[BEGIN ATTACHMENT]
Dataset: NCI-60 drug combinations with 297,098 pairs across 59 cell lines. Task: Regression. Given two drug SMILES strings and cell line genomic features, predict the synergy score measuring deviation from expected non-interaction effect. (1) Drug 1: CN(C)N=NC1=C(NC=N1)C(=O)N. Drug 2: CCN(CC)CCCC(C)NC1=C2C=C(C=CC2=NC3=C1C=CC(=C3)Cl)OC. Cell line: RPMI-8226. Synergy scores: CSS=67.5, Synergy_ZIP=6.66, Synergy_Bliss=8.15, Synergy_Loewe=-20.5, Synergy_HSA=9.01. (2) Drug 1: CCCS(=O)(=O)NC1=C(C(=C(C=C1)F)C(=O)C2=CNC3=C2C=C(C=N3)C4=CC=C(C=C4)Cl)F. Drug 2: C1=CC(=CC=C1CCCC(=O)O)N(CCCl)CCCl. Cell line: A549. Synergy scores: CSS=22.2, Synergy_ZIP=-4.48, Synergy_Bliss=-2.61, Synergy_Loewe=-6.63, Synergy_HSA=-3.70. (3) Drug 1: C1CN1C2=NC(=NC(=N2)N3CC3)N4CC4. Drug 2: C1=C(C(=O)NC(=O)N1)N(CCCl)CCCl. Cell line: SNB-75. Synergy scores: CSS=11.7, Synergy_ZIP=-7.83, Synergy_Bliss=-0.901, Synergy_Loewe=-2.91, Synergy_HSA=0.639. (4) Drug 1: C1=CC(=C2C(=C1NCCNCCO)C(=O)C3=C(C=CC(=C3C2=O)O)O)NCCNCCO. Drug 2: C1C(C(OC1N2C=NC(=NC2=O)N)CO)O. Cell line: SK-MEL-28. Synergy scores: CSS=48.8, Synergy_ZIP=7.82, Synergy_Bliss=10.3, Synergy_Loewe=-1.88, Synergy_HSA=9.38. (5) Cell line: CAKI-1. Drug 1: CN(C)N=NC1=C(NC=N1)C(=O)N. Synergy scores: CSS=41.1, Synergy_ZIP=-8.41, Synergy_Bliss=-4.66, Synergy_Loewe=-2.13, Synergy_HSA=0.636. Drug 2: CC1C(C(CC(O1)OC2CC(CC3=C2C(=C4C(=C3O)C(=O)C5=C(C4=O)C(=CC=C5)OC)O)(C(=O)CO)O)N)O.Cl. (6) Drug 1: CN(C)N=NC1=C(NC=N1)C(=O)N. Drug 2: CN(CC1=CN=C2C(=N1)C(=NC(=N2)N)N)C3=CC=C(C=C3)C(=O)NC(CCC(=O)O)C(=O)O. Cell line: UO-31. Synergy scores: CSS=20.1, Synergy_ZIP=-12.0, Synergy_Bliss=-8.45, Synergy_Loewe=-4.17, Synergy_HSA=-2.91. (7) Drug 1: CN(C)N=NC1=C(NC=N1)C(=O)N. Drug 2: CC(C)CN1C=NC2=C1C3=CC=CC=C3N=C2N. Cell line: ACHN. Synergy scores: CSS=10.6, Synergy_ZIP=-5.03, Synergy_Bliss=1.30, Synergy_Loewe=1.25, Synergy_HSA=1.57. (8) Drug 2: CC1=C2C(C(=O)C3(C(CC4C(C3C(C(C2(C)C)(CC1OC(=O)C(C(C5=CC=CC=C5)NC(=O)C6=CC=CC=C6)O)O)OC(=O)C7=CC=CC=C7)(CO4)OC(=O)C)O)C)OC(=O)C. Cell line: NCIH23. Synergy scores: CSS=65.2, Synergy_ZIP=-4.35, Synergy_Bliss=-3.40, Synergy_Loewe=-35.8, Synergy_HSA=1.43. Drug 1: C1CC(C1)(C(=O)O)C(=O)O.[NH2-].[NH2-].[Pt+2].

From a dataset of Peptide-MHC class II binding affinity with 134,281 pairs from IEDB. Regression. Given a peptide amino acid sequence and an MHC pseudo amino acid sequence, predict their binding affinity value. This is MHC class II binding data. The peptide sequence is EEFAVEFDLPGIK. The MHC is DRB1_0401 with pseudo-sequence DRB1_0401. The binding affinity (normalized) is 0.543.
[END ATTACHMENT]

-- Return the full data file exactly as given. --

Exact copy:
Dataset: NCI-60 drug combinations with 297,098 pairs across 59 cell lines. Task: Regression. Given two drug SMILES strings and cell line genomic features, predict the synergy score measuring deviation from expected non-interaction effect. (1) Drug 1: CN(C)N=NC1=C(NC=N1)C(=O)N. Drug 2: CCN(CC)CCCC(C)NC1=C2C=C(C=CC2=NC3=C1C=CC(=C3)Cl)OC. Cell line: RPMI-8226. Synergy scores: CSS=67.5, Synergy_ZIP=6.66, Synergy_Bliss=8.15, Synergy_Loewe=-20.5, Synergy_HSA=9.01. (2) Drug 1: CCCS(=O)(=O)NC1=C(C(=C(C=C1)F)C(=O)C2=CNC3=C2C=C(C=N3)C4=CC=C(C=C4)Cl)F. Drug 2: C1=CC(=CC=C1CCCC(=O)O)N(CCCl)CCCl. Cell line: A549. Synergy scores: CSS=22.2, Synergy_ZIP=-4.48, Synergy_Bliss=-2.61, Synergy_Loewe=-6.63, Synergy_HSA=-3.70. (3) Drug 1: C1CN1C2=NC(=NC(=N2)N3CC3)N4CC4. Drug 2: C1=C(C(=O)NC(=O)N1)N(CCCl)CCCl. Cell line: SNB-75. Synergy scores: CSS=11.7, Synergy_ZIP=-7.83, Synergy_Bliss=-0.901, Synergy_Loewe=-2.91, Synergy_HSA=0.639. (4) Drug 1: C1=CC(=C2C(=C1NCCNCCO)C(=O)C3=C(C=CC(=C3C2=O)O)O)NCCNCCO. Drug 2: C1C(C(OC1N2C=NC(=NC2=O)N)CO)O. Cell line: SK-MEL-28. Synergy scores: CSS=48.8, Synergy_ZIP=7.82, Synergy_Bliss=10.3, Synergy_Loewe=-1.88, Synergy_HSA=9.38. (5) Cell line: CAKI-1. Drug 1: CN(C)N=NC1=C(NC=N1)C(=O)N. Synergy scores: CSS=41.1, Synergy_ZIP=-8.41, Synergy_Bliss=-4.66, Synergy_Loewe=-2.13, Synergy_HSA=0.636. Drug 2: CC1C(C(CC(O1)OC2CC(CC3=C2C(=C4C(=C3O)C(=O)C5=C(C4=O)C(=CC=C5)OC)O)(C(=O)CO)O)N)O.Cl. (6) Drug 1: CN(C)N=NC1=C(NC=N1)C(=O)N. Drug 2: CN(CC1=CN=C2C(=N1)C(=NC(=N2)N)N)C3=CC=C(C=C3)C(=O)NC(CCC(=O)O)C(=O)O. Cell line: UO-31. Synergy scores: CSS=20.1, Synergy_ZIP=-12.0, Synergy_Bliss=-8.45, Synergy_Loewe=-4.17, Synergy_HSA=-2.91. (7) Drug 1: CN(C)N=NC1=C(NC=N1)C(=O)N. Drug 2: CC(C)CN1C=NC2=C1C3=CC=CC=C3N=C2N. Cell line: ACHN. Synergy scores: CSS=10.6, Synergy_ZIP=-5.03, Synergy_Bliss=1.30, Synergy_Loewe=1.25, Synergy_HSA=1.57. (8) Drug 2: CC1=C2C(C(=O)C3(C(CC4C(C3C(C(C2(C)C)(CC1OC(=O)C(C(C5=CC=CC=C5)NC(=O)C6=CC=CC=C6)O)O)OC(=O)C7=CC=CC=C7)(CO4)OC(=O)C)O)C)OC(=O)C. Cell line: NCIH23. Synergy scores: CSS=65.2, Synergy_ZIP=-4.35, Synergy_Bliss=-3.40, Synergy_Loewe=-35.8, Synergy_HSA=1.43. Drug 1: C1CC(C1)(C(=O)O)C(=O)O.[NH2-].[NH2-].[Pt+2].

From a dataset of Peptide-MHC class II binding affinity with 134,281 pairs from IEDB. Regression. Given a peptide amino acid sequence and an MHC pseudo amino acid sequence, predict their binding affinity value. This is MHC class II binding data. The peptide sequence is EEFAVEFDLPGIK. The MHC is DRB1_0401 with pseudo-sequence DRB1_0401. The binding affinity (normalized) is 0.543.